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"In cod we trust"

"In cod we trust" is the perfect slogan for a modern Norway society.

"Skrei" - the Norwegian Arctic Cod, is a name borrowed from old Norse meaning "wanderer." And not for nothing - the annual trip from the Barents Sea (about 400km) requires strength. Apparently, that's why the fish is very lean and muscular, and 60% of their fat accumulates in the liver 😊 Millions of cod fish gather along the northern Norwegian coast. The oldest and grandest cods arrive first, most likely the females. It is only later that the males dominate. The males and females swim together in tightly packed masses doing circles around one other. The male is on a constant search for a partner. When the male has finally been accepted by one of the females and found his mate, they carefully lay their heads together and swim. Slowly at first, then gradually faster and with more intensity, belly-to-belly. Soon after, millions of codfish eggs are fertilized, and the biological life cycle begins a new rotation. A large female can actually spawn as many as 5 million eggs within a 2- month period, and only a few stay alive. They can reach weights up to 55kg and measure as long as 180cm. The Arctic cod is a fish, without which, it is not clear whether Norway itself would have survived. Skrei was a very important source of protein and vitamins - the cod's fat compensated for the lack of sunshine. Dried cod has become one of the main export products of the country since the Viking times. Cities, like Bergen and Trondheim, made a living from the stockfish trade with southern Europe. The smell of dried cod is equal to the "smell of money" for the inhabitants of northern Norway, where flocks of matured Atlantic cod (it takes about five years to reach adulthood) arrive every year. 😊 The fishing season is from January until April. In the following months, the fish dries on racks outdoors. The gentle and salty coastal air has just the right amount of sun, rain, snow, and wind, which is perfect for the fermentation process. Lofoten's dried cod - stockfish, like champagne in France, can be proud of its geographical origin (PGI - protected geographical indicator). There is even a world fishing competition held in the Lofoten Islands every March for it specifically. There are two types of dried fish. The first is unsalted and called "stockfish'' - originally introduced by the Spanish and Portuguese. The second - cured and salted, is called "clipfish." Today, the clipfish is preferably produced of cod, but haddock, ling, cusk, or saithe can also be used. The fish is split by cutting down the side of the backbone and folding it out as a large triangle. The thickest part of the backbone is removed. The fish is then salted in large, circle-shaped piles until the flesh becomes salty and firm. After this salt ripening process, the fish is normally cleaned and salted again before alternately drying and pressing. Until the 50s, the drying process mostly occurred outdoors, on the rocks and cliffs. Since the 50s, indoor drying has become more common. I was very happy to see the old drying method still being used on the island of Runde: the only "supervisor" being nature. 😊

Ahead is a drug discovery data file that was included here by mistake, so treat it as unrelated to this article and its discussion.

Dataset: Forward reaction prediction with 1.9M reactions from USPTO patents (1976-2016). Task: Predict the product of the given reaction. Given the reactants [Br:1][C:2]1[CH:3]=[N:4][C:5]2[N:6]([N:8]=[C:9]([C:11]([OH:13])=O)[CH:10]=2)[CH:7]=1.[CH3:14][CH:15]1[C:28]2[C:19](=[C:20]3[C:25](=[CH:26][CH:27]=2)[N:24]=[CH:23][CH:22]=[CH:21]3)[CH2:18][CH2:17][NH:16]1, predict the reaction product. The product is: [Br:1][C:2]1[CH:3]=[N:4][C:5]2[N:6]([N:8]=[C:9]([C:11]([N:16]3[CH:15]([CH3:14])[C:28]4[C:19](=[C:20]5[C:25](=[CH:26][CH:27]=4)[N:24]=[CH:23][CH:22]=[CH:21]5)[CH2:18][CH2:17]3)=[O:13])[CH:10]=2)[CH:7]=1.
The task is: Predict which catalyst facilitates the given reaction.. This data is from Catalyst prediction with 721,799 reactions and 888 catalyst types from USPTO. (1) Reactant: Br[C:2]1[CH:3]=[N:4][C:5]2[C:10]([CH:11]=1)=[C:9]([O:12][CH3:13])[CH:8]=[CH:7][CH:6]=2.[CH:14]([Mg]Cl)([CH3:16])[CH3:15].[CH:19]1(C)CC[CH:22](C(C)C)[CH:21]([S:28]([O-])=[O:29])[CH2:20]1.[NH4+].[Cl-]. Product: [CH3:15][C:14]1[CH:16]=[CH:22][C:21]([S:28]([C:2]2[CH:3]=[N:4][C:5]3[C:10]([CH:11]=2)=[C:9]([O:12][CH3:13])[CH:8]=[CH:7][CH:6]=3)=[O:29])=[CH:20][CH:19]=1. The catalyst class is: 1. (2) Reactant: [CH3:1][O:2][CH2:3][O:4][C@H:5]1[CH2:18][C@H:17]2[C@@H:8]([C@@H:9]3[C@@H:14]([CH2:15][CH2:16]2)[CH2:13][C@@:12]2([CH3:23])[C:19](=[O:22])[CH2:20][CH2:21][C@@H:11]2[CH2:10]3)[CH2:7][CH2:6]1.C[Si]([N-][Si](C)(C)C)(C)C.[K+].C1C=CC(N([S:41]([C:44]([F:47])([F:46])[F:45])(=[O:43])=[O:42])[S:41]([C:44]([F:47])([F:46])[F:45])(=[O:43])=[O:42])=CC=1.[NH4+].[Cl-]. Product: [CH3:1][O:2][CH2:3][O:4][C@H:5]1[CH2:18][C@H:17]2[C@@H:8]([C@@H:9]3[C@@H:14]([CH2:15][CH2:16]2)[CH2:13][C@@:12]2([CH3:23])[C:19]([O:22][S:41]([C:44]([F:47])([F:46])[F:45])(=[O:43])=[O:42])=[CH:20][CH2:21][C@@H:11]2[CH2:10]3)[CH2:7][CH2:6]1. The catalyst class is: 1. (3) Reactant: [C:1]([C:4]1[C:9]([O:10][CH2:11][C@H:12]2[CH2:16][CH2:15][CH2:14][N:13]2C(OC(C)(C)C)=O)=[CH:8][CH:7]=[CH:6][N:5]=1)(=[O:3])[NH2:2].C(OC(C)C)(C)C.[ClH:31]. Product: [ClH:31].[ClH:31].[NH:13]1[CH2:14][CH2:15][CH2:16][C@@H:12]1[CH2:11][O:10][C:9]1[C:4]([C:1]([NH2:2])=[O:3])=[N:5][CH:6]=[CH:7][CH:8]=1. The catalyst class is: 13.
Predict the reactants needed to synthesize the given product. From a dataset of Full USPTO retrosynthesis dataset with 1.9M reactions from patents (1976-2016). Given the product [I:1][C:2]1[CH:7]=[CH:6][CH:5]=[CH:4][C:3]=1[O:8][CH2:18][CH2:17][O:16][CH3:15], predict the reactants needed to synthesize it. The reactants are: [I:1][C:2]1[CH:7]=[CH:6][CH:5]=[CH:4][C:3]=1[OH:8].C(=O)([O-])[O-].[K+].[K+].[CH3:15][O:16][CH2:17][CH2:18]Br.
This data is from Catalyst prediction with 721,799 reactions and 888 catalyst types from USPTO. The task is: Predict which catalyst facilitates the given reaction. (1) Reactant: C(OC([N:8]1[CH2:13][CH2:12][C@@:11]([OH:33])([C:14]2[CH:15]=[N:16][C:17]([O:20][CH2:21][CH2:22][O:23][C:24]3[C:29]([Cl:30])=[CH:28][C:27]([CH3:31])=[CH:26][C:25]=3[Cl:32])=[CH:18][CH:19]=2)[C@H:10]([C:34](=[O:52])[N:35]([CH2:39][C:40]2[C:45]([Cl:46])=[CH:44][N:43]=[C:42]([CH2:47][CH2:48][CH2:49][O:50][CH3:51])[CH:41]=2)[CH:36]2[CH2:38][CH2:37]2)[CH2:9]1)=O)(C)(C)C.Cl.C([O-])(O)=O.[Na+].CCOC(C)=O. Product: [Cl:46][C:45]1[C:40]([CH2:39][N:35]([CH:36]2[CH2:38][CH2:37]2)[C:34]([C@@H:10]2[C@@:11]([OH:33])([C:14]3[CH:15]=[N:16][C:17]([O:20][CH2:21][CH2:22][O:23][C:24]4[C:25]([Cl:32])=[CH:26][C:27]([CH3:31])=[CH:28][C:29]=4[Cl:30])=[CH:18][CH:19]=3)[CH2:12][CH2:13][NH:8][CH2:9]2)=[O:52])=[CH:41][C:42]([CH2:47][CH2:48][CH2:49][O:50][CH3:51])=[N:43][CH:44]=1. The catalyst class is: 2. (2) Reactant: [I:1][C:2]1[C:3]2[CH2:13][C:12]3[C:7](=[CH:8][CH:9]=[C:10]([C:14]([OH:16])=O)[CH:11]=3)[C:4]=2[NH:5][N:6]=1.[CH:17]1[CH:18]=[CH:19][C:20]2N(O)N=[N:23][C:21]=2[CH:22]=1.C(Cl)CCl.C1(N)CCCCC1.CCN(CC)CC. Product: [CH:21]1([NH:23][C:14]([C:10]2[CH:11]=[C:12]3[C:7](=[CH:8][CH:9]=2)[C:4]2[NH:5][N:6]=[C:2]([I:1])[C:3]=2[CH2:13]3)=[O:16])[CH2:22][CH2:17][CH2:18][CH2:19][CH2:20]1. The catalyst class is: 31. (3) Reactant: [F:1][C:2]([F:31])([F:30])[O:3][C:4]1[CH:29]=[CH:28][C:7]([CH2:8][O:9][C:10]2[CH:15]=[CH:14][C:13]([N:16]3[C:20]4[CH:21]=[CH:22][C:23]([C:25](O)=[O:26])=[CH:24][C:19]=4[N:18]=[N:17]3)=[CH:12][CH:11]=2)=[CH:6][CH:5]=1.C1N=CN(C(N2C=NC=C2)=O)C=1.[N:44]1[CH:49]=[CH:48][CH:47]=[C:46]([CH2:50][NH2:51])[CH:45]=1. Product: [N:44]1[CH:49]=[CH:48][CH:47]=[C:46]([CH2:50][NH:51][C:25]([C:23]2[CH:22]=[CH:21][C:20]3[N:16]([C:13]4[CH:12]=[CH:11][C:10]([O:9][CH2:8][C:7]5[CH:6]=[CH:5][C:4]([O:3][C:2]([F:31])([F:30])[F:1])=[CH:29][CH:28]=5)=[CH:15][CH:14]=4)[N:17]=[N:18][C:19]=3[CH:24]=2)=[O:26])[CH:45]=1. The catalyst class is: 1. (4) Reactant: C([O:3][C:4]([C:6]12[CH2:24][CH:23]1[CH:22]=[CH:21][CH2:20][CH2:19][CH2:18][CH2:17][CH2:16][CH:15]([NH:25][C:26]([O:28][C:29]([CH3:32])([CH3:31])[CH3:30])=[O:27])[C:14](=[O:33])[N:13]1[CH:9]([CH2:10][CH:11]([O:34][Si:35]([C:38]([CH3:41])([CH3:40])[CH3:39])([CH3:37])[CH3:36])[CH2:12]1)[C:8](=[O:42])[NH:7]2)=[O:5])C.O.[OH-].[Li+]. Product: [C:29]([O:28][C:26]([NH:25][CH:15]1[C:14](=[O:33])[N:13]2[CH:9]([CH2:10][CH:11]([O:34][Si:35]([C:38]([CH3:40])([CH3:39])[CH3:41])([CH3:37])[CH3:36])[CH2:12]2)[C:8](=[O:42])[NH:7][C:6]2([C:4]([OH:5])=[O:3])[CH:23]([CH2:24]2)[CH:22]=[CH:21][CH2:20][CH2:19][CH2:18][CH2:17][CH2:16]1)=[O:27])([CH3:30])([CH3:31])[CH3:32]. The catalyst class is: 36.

Dried cod is also a perfect example of today's zero waste concept. 😊 Fish fillets are gladly bought by restaurants in various western countries; the fried cod tongue is a local delicacy; dried cod heads go to Nigeria (where they are used in the preparation of the national dish); cod's milk, or sperm, sold to sushi restaurants in Asia; roe is used to make caviar or for the production of vitamins and omega-3 supplements, and the remaining tiny pieces of dried cod are a great snack. 😊

Nowadays, it is possible to buy dried cod ("tursk" in Norwegian), usually under the Spanish name "bacalao" at many grocery stores. Dried fish has to soak for several days before it is ready to be cooked.

Below the photos are from Alesund, which along with Kristiansund, is famous for its clipfish.

XL restaurant in Alesund specializes in dried cod dishes: klippfisk/clipfish - salted and on the cliffs dried cod.

Since 1999, XL Diner has been trying to establish itself as the best bacalao restaurant in Europe. Located in the city center with a view of the harbor as well as next to the tourist information center, it is always busy, so early reservation is highly advisable. We barely got a time gap the same day on the internet, even though when I called the restaurant directly, the answer was "we are fully booked today."

Clipfish is not only the main product on the menu but also in the design of the restaurant.

Royal Bacalao Plate: Bacalao Italian style, Bacalao Vizcaina (Spanish Basque style), and Bacalhau com natas (Portuguese style with cream), is one of the most popular dishes on the menu and a perfect way to sample bacalao in various cuisines.

Pan-fried loins of clipfish served with carrot purée, bacon, pea foam, and boiled small potatoes with skin.

"Today's catch" depends on the day's catch and the mood of the chef 😊

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